Published July 24, 2015 by Jess Arwen

The July Camp NaNoWriMo is drawing to a close, and I have learned more than I imagined I would.  Learning about the writing process was to be expected: what works for a full-length novel, what fills up more space, how much planning is necessary.  Attachment to characters, however, was not expected.

Whenever I reach about seventy-five percent of the way through reading a book, I begin to mourn the impending end.  It does not matter how the story ends, but rather that it has to end at all.  To avoid the inevitable, I stop reading for about a week before the need to know what happens drives me to the conclusion.  Who knew that the same would be true of writing?  While I have not stopped writing, I sit here mourning the impending end.  As the author, I already know how it ends, but I don’t want it to.  To date, I haven’t written anything of great length, like a novel.  Thus, the time spent creating the characters and their world has made us friends, closer, perhaps, than some of my real life friends.

The words on the page right now are merely a first draft, but this heartens me no more than thinking I could simply keep writing, avoiding the end at all costs.  No, a story must end, but I never knew it would be so hard.  Do any of you other fiction writers have this problem?  How do you cope with it?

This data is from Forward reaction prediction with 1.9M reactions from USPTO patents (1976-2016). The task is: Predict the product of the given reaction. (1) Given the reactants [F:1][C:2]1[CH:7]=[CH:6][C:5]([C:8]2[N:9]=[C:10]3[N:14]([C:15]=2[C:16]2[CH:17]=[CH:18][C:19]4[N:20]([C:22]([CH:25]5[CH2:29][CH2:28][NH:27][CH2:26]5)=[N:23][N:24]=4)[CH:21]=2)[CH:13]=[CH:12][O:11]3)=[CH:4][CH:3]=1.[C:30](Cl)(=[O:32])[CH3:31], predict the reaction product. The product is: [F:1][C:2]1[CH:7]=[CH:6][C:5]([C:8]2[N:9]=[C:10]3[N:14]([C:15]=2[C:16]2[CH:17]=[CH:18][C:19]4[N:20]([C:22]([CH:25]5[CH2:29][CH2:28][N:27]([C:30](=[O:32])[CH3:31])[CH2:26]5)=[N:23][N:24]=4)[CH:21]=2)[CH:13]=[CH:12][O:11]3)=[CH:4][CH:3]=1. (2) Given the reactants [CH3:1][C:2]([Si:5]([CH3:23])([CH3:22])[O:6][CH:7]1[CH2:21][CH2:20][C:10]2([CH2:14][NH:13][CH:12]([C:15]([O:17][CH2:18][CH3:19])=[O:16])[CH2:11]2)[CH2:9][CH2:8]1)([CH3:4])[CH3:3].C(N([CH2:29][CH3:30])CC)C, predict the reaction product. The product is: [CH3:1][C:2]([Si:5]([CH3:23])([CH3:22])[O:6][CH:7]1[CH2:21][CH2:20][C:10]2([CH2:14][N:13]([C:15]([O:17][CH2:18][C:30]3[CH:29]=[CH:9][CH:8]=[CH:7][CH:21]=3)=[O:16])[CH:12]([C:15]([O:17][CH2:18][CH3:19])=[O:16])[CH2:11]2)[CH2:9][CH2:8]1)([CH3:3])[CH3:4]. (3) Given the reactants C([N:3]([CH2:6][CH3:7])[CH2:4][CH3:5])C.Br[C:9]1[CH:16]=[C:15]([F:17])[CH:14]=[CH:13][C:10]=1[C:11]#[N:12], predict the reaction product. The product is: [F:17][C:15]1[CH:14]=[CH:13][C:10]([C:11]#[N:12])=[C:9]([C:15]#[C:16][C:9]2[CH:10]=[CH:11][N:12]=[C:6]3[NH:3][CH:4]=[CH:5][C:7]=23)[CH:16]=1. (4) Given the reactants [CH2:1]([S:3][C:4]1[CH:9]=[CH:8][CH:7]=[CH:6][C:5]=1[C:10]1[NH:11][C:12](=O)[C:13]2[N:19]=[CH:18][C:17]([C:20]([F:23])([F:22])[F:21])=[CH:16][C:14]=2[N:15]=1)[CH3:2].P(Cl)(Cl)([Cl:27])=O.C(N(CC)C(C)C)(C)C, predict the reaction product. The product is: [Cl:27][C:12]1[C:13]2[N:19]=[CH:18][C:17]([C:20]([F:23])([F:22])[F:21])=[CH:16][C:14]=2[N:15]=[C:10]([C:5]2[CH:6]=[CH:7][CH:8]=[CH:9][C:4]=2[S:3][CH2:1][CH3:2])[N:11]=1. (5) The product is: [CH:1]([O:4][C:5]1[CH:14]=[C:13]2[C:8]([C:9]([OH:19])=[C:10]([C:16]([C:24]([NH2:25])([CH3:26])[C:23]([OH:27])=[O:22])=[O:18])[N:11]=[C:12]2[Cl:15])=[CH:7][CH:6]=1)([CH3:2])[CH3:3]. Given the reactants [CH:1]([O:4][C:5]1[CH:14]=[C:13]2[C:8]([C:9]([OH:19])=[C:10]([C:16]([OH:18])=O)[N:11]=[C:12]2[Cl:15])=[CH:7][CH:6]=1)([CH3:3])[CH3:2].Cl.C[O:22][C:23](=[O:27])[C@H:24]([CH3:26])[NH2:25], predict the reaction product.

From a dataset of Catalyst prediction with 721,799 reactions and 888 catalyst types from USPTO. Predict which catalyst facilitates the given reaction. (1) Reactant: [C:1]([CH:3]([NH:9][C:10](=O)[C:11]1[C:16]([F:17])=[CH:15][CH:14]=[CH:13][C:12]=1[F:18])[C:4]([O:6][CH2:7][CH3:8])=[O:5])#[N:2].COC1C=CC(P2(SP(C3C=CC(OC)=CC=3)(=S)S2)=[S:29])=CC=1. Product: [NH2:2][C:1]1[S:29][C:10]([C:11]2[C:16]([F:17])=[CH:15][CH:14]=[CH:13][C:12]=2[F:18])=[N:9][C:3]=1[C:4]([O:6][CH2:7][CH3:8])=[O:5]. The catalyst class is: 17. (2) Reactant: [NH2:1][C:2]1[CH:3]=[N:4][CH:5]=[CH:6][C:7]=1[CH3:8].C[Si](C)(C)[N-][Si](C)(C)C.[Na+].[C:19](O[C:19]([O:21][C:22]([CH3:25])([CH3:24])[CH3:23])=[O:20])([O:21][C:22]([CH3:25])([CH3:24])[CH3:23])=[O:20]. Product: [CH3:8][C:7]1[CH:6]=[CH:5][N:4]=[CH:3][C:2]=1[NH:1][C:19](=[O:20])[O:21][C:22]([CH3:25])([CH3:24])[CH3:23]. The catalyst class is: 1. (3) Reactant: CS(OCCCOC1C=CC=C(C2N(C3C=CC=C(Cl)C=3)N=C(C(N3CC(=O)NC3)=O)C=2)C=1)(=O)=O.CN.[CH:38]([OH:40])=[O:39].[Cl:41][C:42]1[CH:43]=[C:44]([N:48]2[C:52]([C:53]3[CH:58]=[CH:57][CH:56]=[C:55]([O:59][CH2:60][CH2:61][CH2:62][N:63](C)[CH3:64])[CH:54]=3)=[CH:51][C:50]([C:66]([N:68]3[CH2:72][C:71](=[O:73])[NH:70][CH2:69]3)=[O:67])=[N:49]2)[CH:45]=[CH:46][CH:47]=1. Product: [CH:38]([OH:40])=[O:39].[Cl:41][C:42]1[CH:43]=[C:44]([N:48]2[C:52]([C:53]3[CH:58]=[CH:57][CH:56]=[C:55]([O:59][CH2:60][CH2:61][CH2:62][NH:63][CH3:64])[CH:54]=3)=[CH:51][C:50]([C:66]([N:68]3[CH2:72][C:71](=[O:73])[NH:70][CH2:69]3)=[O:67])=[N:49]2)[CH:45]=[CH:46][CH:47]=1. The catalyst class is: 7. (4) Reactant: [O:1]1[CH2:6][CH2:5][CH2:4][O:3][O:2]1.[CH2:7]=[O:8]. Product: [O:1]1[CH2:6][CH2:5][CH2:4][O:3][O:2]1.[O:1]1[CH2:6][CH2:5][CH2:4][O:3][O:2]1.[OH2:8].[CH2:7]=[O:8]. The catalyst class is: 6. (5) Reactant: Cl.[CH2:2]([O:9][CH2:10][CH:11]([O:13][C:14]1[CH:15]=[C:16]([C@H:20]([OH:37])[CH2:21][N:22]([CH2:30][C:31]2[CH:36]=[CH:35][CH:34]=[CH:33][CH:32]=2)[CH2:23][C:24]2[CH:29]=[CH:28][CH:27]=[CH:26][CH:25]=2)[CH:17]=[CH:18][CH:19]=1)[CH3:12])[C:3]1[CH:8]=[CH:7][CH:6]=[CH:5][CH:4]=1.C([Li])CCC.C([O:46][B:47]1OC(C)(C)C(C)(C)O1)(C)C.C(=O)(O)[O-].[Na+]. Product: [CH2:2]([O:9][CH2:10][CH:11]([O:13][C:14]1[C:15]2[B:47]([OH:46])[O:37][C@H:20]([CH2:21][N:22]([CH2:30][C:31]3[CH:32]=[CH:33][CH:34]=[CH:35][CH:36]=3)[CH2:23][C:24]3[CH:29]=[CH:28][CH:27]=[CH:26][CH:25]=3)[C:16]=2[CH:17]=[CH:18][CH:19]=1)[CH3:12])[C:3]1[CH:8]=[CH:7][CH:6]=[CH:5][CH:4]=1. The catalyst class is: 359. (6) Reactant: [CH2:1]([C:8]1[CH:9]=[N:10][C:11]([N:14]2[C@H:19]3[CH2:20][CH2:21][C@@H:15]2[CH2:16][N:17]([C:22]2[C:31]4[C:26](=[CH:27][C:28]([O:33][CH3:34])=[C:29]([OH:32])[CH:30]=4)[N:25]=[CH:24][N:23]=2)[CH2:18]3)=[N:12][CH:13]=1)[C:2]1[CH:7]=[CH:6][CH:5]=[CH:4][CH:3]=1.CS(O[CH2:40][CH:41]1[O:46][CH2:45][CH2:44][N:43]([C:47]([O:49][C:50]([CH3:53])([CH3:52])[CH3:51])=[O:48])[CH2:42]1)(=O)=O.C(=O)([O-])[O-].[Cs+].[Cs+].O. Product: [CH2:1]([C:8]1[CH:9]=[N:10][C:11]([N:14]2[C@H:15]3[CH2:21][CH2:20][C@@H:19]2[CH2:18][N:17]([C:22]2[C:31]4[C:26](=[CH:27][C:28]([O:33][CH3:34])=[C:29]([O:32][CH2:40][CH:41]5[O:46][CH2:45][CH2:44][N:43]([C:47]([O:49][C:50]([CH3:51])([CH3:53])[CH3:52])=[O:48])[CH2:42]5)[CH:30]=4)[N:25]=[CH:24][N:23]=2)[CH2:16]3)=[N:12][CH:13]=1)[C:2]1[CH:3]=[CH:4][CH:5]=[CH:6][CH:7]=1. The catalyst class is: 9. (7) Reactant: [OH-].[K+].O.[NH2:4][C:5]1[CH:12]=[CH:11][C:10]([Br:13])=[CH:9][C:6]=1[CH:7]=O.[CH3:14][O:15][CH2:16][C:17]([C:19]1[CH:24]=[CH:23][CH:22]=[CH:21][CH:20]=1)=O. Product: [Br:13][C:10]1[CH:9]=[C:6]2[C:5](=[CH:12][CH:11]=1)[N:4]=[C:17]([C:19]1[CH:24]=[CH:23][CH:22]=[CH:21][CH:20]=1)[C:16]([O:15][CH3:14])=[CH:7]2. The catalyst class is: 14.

2 comments on “Attached

  • One word: Sequels. 🙂 Also, for me at least I have the comfort 75% of the way through a book, I will still be able to return to these characters again and again through innumerable rewrites and revisions.

    But, of course, you are right. All good things must come to an end. Truman Capote once said: “Finishing a book is like you took a child out in the backyard and shot it.” Yes, leaving your characters behind is awful. But in the end, that unexplainable connection that you obviously have with your characters is what makes you a great writer.

    Also, I can’t help but feel that my characters get resurrected in the next book, even if it is not a sequel. If you will indulge me in another famous-writer-quote, I give you Gore Vidal: “Each writer is born with a repertory company in his head…As you get older, you become more skillful at casting them.”

    Thanks for the post!

    • Yes, thank you for these quotes and the comforting words. It’s nice to know that I’m not the only one who feels this way too. I guess I’ll just have to keep writing novels now! Thanks for reading. 🙂

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